For me, the greatest promise of OER lies in its ability to give access to education in arenas where it would otherwise be unthinkable. My first ideas would be to research:
The effectiveness of OER to support or deliver learning 14-18.
- Can access to education for literate, motivated students in developing countries be extended by OERs to support learning communities.
Finding and describing (match.com for OER)
- how can OERs be described and what tools can be developed to link them to learning objectives and prior knowledge? Can routes through OERs be defined to deliver longer term objectives?
Overcoming technical barriers
- If the delivery method for most OERs is by the internet, then technical barriers will exist relating to reliability of internet connection, availability of devices, and support for sideloading approaches. Is there a need to develop OERs with a minimum specification/bandwidth? How can these be defined? How do we define an entry level device? How can these be funded?
Then more broadly:
Models for accreditation:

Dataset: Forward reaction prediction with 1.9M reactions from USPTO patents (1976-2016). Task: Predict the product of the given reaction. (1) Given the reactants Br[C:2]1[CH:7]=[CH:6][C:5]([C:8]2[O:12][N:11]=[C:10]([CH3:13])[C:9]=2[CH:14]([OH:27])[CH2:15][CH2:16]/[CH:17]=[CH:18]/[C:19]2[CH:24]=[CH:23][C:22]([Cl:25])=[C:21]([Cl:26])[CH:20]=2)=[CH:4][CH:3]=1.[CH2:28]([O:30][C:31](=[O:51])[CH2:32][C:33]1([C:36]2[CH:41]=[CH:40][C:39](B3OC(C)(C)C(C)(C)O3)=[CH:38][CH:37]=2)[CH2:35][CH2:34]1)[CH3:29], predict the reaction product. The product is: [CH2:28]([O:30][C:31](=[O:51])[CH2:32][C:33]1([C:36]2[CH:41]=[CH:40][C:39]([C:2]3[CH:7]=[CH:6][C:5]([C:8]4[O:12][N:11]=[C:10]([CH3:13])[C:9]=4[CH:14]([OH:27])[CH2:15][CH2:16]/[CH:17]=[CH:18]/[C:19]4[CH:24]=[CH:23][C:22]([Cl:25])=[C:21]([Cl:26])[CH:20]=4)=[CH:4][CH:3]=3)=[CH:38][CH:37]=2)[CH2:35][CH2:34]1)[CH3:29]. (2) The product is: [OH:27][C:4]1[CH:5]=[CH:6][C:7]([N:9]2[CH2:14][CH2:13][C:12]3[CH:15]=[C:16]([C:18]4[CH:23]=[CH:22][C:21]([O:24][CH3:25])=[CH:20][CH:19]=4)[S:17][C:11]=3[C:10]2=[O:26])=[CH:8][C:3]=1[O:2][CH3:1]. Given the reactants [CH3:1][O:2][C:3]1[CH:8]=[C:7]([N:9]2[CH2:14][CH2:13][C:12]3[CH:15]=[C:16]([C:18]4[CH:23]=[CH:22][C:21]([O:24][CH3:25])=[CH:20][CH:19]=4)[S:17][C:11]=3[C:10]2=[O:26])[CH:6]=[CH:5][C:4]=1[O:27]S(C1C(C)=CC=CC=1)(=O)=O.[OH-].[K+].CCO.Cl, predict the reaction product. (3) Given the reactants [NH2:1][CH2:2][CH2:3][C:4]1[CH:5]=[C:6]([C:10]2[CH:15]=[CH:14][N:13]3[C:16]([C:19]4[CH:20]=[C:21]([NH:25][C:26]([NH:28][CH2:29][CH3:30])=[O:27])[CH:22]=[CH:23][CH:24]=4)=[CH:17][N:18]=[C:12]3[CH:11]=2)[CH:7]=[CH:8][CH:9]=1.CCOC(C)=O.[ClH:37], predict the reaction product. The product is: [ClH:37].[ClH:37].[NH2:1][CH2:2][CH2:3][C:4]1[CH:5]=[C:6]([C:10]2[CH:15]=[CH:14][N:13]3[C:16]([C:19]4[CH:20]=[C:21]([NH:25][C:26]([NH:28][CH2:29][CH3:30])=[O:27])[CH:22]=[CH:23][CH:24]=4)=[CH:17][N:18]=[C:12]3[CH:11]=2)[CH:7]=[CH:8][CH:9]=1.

- how can completion of OER sourced courses be accredited? how can employers be convinced that open education can be equivalent?
- Some of OpenLearn comes from a commitment to develop OER elements alongside standard (for fee courses). Does this FairTrade model work? Should it be part of the Widening Participation agenda for HEIs in the UK?
We’ve been asked in this activity to put forward areas for research into OERs based on (shock horror) intuition & told explicitly not to undertake any research! Be interesting to see if any of these come up in the module and fellow MOOCers blogs. That’s my next place to look.
PS: Xpert Attribution used to put CC bits on the FlickR photo… open practices have to start somewhere